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Plane groups can be illustrated using a great variety of 2-dimensional periodic
patterns. Unexcelled classics are the widely known prints by M. C. Escher^{1}
which have found their way into many texts on crystallographic symmetry. Other
examples are provided by decoration and gift wrapping paper, various fabrics and
highly artistic designs including Arabic geometrical patterns.^{2}

A standard introductory exercise in crystallographic symmetry is the
determination of the plane group of such patterns, e.g. that of an ordinary
brick wall (*c*2*mm*). The best approach to such a problem is to begin with the
point symmetry (extended by glide lines if necessary) which will define the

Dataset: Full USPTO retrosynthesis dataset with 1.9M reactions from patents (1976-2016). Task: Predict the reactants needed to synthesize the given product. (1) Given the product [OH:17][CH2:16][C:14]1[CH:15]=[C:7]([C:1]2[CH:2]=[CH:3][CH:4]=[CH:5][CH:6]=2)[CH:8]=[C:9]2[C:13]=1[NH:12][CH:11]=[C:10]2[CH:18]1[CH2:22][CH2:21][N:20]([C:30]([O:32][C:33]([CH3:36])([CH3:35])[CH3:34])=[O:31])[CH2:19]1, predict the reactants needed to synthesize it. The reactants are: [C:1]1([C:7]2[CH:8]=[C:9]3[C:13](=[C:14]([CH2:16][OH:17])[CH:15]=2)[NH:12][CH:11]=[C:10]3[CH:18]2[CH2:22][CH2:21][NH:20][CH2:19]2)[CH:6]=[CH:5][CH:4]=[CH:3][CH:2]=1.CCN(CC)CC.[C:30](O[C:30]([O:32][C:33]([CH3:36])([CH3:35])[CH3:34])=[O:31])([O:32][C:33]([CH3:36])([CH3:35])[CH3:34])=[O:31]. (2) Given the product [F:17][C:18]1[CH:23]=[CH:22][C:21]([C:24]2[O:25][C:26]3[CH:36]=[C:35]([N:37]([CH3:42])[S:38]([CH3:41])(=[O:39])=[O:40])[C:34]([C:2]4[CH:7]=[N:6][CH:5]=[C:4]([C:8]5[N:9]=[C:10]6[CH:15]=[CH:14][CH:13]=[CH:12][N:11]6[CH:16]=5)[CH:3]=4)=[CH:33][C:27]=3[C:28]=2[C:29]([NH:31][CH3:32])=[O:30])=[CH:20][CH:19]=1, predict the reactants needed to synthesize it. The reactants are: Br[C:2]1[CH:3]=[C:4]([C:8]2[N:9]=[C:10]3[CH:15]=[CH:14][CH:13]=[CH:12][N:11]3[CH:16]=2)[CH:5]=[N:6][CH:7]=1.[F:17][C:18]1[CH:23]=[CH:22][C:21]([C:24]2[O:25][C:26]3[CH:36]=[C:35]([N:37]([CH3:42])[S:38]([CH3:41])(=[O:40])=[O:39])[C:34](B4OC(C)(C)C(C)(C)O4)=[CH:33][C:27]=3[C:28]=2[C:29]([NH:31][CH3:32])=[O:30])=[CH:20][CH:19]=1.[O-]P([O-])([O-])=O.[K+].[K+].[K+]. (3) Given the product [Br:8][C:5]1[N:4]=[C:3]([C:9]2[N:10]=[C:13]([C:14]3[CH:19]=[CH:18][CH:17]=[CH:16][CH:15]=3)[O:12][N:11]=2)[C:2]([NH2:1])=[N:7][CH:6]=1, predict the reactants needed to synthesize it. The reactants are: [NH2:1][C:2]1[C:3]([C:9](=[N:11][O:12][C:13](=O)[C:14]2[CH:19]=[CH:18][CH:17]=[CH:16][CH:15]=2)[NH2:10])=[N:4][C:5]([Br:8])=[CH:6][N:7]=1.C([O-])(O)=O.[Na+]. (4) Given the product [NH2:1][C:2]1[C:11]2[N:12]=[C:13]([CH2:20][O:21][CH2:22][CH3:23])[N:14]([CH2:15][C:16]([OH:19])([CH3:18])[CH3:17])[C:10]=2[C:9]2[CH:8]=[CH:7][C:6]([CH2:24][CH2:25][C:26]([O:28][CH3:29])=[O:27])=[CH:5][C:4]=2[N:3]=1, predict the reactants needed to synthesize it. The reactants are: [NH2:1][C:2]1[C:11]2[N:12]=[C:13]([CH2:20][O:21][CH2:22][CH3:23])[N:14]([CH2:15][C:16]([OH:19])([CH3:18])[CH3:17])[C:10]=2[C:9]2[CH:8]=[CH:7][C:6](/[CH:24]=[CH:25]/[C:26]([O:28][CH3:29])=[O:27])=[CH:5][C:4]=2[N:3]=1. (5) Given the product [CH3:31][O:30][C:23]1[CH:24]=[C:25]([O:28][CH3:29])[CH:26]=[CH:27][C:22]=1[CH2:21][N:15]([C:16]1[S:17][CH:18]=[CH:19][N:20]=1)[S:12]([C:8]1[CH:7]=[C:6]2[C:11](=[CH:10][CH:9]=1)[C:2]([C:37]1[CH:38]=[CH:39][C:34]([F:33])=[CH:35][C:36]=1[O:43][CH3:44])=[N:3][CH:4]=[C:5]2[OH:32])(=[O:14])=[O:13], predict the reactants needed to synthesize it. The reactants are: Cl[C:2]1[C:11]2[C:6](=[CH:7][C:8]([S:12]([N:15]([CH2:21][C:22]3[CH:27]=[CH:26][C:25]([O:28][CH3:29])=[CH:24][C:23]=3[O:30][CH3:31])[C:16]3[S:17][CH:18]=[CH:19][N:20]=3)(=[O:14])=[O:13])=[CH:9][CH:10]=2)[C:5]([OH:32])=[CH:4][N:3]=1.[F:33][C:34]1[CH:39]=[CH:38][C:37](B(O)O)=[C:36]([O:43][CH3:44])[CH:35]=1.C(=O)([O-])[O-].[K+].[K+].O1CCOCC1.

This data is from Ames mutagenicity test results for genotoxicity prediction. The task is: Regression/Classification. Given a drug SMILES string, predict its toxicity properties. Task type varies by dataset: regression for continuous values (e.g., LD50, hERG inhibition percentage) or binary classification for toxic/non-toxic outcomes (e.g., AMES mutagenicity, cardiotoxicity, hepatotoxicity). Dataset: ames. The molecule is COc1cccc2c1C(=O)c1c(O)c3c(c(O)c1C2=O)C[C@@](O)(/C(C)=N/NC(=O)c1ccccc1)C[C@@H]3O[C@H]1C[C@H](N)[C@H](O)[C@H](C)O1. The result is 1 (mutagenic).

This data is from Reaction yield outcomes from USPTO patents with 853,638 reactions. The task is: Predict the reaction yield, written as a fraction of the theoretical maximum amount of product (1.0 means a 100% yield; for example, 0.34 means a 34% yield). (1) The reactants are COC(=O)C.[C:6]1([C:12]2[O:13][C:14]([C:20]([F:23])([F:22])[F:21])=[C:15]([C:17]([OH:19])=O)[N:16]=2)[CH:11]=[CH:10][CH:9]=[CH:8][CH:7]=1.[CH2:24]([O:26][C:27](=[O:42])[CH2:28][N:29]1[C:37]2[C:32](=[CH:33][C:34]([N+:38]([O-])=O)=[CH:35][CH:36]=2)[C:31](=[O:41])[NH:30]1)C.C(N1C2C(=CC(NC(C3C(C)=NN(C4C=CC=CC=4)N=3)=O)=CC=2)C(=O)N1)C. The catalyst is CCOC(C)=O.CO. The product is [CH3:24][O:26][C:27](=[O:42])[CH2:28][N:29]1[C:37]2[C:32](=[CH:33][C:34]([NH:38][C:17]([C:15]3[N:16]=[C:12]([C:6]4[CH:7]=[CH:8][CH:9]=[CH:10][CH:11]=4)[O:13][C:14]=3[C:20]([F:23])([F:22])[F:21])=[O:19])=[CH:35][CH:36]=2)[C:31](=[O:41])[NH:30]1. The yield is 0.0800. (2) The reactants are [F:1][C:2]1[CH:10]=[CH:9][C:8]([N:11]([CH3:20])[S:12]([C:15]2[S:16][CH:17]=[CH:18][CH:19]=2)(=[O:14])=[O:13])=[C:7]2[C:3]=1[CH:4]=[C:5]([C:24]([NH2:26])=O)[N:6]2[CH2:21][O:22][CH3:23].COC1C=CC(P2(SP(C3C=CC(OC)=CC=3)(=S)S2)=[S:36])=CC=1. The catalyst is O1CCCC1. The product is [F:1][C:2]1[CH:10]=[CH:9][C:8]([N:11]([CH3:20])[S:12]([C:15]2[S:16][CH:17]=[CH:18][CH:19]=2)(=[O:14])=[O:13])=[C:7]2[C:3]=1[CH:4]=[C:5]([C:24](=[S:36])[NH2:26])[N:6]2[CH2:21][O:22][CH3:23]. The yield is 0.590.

system of axes to be adopted. Thus, the oblique system (comprising plane groups
*p*1 and *p*2) is by no means characterized by and , a frequent misconception in `defining' crystal systems. A sheet of
stamps, for example, has symmetry *p*1 in general,^{3} and therefore belongs to
the oblique system. The rectangular form of the stamps is not required by
symmetry, it simply happens to be convenient. Another example of this sort is
presented in Fig. 1.

Some knowledge of and practice in recognizing plane groups is not necessarily a prerequisite but a good basis from which to start an introduction to space group symmetry as described in the following sections. The pattern in Plate (i), if considered to represent a 2-dimensional structure, serves as an example for a preliminary exercise on plane groups. (Enter the symmetry elements and unit cell, and determine the plane group of the pattern.)

**Copyright © 1984, 1998 International Union of
Crystallography**